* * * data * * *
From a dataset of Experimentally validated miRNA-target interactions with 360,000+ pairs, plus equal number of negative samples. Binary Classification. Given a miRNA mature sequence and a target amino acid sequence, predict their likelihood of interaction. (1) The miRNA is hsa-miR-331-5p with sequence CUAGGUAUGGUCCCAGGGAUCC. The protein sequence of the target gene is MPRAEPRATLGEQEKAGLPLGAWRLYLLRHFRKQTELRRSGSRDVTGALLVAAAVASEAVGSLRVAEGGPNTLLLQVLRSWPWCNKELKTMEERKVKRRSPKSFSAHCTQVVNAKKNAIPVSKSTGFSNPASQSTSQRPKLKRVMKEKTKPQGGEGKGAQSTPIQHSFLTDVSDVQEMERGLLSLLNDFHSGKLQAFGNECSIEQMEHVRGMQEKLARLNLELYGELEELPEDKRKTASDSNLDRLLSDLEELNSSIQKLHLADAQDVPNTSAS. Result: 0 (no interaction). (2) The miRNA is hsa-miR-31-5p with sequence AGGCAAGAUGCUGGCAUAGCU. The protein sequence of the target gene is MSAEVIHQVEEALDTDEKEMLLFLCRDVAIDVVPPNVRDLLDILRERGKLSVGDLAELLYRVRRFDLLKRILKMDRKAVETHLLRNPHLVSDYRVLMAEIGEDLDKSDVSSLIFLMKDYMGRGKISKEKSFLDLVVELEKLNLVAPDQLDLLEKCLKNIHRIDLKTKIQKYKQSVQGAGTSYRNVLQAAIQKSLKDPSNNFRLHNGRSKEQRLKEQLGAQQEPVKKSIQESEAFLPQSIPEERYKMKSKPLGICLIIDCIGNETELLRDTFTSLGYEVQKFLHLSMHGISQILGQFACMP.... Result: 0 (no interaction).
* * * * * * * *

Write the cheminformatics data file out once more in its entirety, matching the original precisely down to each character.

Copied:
From a dataset of Experimentally validated miRNA-target interactions with 360,000+ pairs, plus equal number of negative samples. Binary Classification. Given a miRNA mature sequence and a target amino acid sequence, predict their likelihood of interaction. (1) The miRNA is hsa-miR-331-5p with sequence CUAGGUAUGGUCCCAGGGAUCC. The protein sequence of the target gene is MPRAEPRATLGEQEKAGLPLGAWRLYLLRHFRKQTELRRSGSRDVTGALLVAAAVASEAVGSLRVAEGGPNTLLLQVLRSWPWCNKELKTMEERKVKRRSPKSFSAHCTQVVNAKKNAIPVSKSTGFSNPASQSTSQRPKLKRVMKEKTKPQGGEGKGAQSTPIQHSFLTDVSDVQEMERGLLSLLNDFHSGKLQAFGNECSIEQMEHVRGMQEKLARLNLELYGELEELPEDKRKTASDSNLDRLLSDLEELNSSIQKLHLADAQDVPNTSAS. Result: 0 (no interaction). (2) The miRNA is hsa-miR-31-5p with sequence AGGCAAGAUGCUGGCAUAGCU. The protein sequence of the target gene is MSAEVIHQVEEALDTDEKEMLLFLCRDVAIDVVPPNVRDLLDILRERGKLSVGDLAELLYRVRRFDLLKRILKMDRKAVETHLLRNPHLVSDYRVLMAEIGEDLDKSDVSSLIFLMKDYMGRGKISKEKSFLDLVVELEKLNLVAPDQLDLLEKCLKNIHRIDLKTKIQKYKQSVQGAGTSYRNVLQAAIQKSLKDPSNNFRLHNGRSKEQRLKEQLGAQQEPVKKSIQESEAFLPQSIPEERYKMKSKPLGICLIIDCIGNETELLRDTFTSLGYEVQKFLHLSMHGISQILGQFACMP.... Result: 0 (no interaction).